By Wayne William Cipriano
John Brennan has been nominated by President Obama to head the CIA. There are good arguments for giving the President wide latitude in choosing his subordinates. He selects Cabinet members, for example with two functions in mind. The first is carrying out his policies. The other is to serve as “Spear Catchers”.
Evaluating how Cabinet members are running their various departments, each with some degree of transparency, is possible by citizens or our representatives examining budgets, interviewing employees, overlooking operations, considering results. “Spear Catchers” resign when their departments’ misbehavior becomes public. They accept “full responsibility” and protect the President from the repercussions of such misbehavior.
CIA is different. For the most part secret, as it must be, its operations, budget, employees, objectives, results are usually hidden. So secret that at times even the President of the United States has been deemed incapable or unwilling to embrace the exigencies and has been kept out of the CIA operational loop.
Because of the danger such a powerful and secret entity can present, it is essential that it be led by an extraordinary person – trustworthy, honest, reliable, and possessing the old-fashioned and absolutely required characteristics of integrity and honor – which of course all boils down to doing the right thing when nobody is looking.
John Brennan, along with his fellow monsters Dick Cheney, John Yu, etc., vociferously, publicly, and repeatedly announced his support of Enhanced Interrogation Techniques (that’s Nazi-speak for torture) and Rendition (that’s Nazi-speak for sending your prisoners elsewhere to be tortured, because you can’t torture them locally). When the President he wished to serve (Bush, the Younger) supported torture (both the do-it-yourself variety and the farm-it-out type) Mr. Brennan was all for it. Now, when he wishes to serve a President (Obama) who opposes torture, Mr. Brennan makes clear his “awakening” to the error of torture.
We do not refuse to torture because we find it ineffective. Putting headphones on a prisoner and playing a constant rotation of Zydego music and the Dixie Chicks, is not torture (you may disagree). Torture, for example, is using a ballpein hammer, pliers, a lighter, a screwdriver and a wood rasp to elicit information. Torture is doing what it takes. For me, just show me a dental drill and I’ll tell you anything. ANYTHING! Torture works, always. It’s just a matter of time.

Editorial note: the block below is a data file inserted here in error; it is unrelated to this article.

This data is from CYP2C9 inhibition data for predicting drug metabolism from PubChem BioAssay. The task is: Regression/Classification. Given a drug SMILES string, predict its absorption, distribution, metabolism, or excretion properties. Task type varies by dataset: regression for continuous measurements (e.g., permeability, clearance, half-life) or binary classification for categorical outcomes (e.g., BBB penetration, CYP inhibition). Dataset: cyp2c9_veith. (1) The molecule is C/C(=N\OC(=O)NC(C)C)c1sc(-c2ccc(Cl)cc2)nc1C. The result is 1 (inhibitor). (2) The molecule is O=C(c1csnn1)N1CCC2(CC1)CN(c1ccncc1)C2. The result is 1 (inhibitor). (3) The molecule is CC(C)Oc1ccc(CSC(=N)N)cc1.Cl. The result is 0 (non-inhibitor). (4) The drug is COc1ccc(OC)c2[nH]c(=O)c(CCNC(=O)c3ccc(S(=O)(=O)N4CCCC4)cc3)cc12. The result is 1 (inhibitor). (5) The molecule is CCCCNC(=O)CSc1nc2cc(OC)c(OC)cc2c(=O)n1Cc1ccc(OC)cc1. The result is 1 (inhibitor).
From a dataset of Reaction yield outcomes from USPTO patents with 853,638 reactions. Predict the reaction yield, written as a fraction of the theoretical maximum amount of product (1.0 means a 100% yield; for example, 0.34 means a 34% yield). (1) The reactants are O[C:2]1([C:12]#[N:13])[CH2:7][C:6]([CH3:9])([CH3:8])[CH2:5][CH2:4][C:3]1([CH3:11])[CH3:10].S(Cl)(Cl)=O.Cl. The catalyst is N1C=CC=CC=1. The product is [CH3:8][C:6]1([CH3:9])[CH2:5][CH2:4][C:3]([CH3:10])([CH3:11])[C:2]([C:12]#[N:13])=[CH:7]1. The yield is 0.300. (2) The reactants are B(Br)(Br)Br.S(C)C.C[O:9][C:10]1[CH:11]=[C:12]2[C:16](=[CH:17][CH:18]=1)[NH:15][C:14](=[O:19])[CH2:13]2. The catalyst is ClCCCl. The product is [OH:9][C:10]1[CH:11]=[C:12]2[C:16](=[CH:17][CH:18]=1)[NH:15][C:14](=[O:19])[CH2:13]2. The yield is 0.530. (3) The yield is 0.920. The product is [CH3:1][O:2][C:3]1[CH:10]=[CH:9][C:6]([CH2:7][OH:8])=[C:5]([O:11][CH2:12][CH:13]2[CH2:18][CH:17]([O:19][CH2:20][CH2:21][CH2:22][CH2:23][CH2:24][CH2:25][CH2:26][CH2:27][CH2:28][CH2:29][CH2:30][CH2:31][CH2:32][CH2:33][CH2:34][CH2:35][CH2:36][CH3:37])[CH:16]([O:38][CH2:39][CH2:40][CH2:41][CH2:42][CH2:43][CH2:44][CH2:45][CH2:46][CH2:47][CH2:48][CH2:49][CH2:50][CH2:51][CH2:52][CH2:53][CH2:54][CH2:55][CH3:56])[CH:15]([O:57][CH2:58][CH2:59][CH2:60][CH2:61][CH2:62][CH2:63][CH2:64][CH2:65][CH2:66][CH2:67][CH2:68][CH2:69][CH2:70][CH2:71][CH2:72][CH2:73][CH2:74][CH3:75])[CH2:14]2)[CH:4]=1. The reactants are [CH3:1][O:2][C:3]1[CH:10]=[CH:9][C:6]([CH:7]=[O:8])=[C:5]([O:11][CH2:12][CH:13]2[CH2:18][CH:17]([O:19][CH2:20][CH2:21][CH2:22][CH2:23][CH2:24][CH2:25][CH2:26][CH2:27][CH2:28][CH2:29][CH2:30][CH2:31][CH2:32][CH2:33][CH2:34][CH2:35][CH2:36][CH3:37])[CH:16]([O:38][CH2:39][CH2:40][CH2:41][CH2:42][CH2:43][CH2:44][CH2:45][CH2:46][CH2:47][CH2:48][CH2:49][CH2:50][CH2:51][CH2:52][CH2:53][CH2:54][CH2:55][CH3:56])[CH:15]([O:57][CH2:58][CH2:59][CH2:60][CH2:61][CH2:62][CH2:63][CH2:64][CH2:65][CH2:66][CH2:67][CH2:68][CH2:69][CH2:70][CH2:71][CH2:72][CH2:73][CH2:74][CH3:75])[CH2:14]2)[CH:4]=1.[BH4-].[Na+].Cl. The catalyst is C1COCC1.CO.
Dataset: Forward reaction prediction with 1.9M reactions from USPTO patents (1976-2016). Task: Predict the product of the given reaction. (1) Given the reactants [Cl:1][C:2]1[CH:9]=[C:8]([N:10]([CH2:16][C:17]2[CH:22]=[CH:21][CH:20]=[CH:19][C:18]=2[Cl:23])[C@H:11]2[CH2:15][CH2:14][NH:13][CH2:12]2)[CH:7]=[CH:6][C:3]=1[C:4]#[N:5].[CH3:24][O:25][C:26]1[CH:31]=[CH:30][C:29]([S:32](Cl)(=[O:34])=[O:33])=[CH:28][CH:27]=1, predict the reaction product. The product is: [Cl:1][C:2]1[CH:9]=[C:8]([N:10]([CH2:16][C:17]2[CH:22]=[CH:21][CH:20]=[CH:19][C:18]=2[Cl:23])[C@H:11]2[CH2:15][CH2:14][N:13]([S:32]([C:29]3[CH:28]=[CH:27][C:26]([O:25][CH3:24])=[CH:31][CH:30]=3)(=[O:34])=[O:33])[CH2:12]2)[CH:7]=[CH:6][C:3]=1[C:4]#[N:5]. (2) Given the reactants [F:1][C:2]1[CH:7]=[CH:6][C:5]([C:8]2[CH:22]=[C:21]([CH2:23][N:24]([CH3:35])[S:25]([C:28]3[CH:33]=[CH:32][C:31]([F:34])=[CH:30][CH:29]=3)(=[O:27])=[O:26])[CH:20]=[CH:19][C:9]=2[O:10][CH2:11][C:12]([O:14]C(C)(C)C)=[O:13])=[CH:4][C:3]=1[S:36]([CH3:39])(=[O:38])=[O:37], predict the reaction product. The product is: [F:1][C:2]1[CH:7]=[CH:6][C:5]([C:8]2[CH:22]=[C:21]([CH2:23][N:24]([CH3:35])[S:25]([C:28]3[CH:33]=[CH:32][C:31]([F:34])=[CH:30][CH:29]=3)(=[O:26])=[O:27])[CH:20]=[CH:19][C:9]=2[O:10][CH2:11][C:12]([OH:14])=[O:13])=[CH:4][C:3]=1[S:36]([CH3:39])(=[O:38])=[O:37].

We don’t use torture for the same reason we don’t procreate with our children nor eat each other. It’s wrong. Eschewing torture gives us a moral high ground. It gives to our people held by THEM the small comfort that the country they defend and protect would not do what is being done to them. Torture engenders worldwide condemnation. Refusing to use torture removes it as a reason for THEM to use it on our people. And since everyone know torture works so well, our decision to forbid it proves that RIGHT is most important to the United States; that the ends do not necessarily justify the means. Torture costs much more than it’s worth, sometimes in the short run, always in the long.
The variability of Mr. Brennan’s moral compass, shown by his public statements on torture leads us to suspect his ‘real beliefs’, if any.
Yes, in matters of public service the President should be able to choose his deputies and his “Spear Catchers”. But in positions of secrecy, with little or no oversight by citizens or elected representatives (including the President himself on occasion), the Director of CIA must be a person of unquestioned probity –– much more important than loyalty to a political party, previous experience, contributions given or promised, personal amiability, even competency. Those who operate within our government in such secrecy almost without supervision must be our very best!
Not John Brennan.